India plans refiners’ joint oil deals to cut import bill

Reuters New Delhi | Updated on October 20, 2021

India’s trade deficit in September surged to a record $22.6 billion, driven by expensive imports

India is forming a group that brings together State-run and private refiners to seek better crude import deals, Oil Secretary Tarun Kapoor said on Tuesday as the country grapples with soaring oil prices.

The world’s third largest oil importer and consumer, India depends on imports for about 85 per cent of its crude and buys most of it from Middle East producers.

Joint negotiations

Initially, the group of refiners will meet once a fortnight and exchange ideas on crude purchases.

“The companies can form joint strategies and they can even go for joint negotiations wherever possible,” said Kapoor.

Also see: Parliamentary panel to study petro products pricing, marketing

Indian State refiners already jointly negotiate some crude oil purchases.

To date the one effort at a joint negotiation bringing together State-run and private refiners resulted in a deal that secured supply of Iranian oil at a deep discount.

Trade deficit

With local gasoline and gas oil prices rising to a record high amid India’s worst power crisis in years, the nation wants to redouble its efforts to buy wisely.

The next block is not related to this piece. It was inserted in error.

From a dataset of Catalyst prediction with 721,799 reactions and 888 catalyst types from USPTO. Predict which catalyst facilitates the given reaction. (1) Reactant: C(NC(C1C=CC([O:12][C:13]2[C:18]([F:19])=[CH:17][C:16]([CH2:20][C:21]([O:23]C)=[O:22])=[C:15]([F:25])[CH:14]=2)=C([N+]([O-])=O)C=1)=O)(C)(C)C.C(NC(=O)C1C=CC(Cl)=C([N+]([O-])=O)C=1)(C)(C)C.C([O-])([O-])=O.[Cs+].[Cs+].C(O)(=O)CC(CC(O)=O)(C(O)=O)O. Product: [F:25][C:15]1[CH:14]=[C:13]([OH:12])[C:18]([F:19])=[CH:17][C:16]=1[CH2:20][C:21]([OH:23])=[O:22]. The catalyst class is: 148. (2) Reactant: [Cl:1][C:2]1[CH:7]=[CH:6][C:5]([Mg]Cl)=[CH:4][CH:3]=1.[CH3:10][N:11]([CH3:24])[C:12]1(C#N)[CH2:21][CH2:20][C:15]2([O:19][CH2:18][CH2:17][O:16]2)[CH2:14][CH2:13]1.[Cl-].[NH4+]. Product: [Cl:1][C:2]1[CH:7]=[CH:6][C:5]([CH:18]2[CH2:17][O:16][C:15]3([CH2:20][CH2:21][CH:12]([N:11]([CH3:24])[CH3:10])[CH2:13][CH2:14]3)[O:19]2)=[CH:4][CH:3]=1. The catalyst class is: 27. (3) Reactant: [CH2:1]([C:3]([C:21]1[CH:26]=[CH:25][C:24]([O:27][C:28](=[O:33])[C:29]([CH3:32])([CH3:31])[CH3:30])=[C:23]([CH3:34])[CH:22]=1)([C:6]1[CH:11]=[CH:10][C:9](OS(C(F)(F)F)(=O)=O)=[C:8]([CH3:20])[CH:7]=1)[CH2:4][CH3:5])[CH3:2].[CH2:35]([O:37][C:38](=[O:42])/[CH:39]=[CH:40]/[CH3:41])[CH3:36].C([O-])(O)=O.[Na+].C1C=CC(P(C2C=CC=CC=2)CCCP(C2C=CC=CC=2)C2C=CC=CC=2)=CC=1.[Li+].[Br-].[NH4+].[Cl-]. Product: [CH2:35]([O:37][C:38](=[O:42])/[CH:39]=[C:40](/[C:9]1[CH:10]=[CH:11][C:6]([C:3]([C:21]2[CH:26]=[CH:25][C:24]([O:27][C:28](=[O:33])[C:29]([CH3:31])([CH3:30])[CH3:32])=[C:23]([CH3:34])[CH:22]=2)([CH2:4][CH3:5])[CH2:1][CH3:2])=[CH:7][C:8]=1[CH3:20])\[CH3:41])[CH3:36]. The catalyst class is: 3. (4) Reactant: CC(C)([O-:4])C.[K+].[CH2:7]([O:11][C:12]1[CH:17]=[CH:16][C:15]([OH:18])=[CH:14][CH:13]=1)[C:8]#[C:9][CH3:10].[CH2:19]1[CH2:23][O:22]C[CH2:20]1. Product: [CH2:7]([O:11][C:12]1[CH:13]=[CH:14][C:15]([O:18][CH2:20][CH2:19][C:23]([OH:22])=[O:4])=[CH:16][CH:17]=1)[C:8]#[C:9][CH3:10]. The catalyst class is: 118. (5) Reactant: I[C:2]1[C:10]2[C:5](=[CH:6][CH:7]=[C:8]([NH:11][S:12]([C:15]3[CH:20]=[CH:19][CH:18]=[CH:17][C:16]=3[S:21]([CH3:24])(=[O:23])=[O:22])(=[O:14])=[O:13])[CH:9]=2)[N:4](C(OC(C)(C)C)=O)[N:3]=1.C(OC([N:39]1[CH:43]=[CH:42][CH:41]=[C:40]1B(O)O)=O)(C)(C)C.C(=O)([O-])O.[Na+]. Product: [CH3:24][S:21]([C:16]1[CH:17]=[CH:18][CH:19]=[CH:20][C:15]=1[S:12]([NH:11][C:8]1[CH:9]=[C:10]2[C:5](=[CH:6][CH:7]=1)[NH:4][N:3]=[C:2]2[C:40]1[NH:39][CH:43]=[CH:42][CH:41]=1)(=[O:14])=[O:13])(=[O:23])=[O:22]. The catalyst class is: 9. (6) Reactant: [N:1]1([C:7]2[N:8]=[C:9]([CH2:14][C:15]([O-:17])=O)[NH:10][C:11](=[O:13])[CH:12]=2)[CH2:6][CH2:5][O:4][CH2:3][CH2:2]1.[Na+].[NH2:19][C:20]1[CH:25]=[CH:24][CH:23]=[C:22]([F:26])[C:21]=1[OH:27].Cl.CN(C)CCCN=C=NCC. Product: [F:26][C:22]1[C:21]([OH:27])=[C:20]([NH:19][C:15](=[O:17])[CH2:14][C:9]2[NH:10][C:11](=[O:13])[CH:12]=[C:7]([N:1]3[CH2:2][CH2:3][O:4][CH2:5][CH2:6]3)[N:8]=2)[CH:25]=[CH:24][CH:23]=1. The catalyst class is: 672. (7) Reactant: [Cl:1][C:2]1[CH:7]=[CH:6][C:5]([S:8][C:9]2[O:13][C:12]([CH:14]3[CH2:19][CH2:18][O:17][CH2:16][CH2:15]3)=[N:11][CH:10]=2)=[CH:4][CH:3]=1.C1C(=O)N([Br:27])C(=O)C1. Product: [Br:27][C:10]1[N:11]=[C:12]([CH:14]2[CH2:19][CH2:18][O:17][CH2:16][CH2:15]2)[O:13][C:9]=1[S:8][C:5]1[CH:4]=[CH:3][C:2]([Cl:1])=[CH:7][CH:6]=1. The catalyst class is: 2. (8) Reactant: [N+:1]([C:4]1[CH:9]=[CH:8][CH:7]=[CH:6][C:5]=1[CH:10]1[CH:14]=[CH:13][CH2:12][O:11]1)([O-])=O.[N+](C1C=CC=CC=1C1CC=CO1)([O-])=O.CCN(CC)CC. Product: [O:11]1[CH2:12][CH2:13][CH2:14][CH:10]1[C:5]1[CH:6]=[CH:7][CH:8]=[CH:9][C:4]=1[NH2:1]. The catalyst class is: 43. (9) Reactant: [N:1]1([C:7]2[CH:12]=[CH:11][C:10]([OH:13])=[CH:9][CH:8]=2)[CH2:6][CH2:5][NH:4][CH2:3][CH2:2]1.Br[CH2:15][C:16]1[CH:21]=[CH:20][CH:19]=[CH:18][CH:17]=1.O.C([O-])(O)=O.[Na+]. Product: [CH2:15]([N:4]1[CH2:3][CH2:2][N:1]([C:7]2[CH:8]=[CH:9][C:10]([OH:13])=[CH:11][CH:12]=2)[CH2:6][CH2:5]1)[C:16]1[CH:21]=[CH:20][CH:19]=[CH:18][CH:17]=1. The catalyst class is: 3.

India’s trade deficit in September surged to a record $22.6 billion, its highest in at least 14 years, driven by expensive imports.

No rise in production

Kapoor said the Organization of the Petroleum Exporting Countries and its allies, together known as OPEC+, should raise production to bring down global oil prices.

“OPEC+ should realise that this is not the right approach. They must step up production. If the demand is going up and you are not increasing production, you are trying to create a gap,” he said.

“Due to this, prices are going up and that’s not fair.”

Also see: Alarming increase in fossil fuel production, finds UNEP report

OPEC+ producers recently agreed to stick to a plan to increase November output by 400,000 barrels per day (bpd) as it looks to phase out output curbs of 5.8 million bpd over time.

Kapoor said rising oil prices would prompt oil consumers to “seriously start thinking of shifting to other forms or curtail their demand for OPEC oil somehow.”

“These kind of prices are not sustainable.”

India is already reducing the share of OPEC oil in its crude mix as refiners, that have invested billions of dollars in refinery upgrades, tap cheaper oil.

High oil prices are spurring investment in upstream activities that could lead to higher production from regions other than the Gulf, Kapoor noted.

(Reporting by Nidhi Verma; editing by Jason Neely)

Published on October 20, 2021

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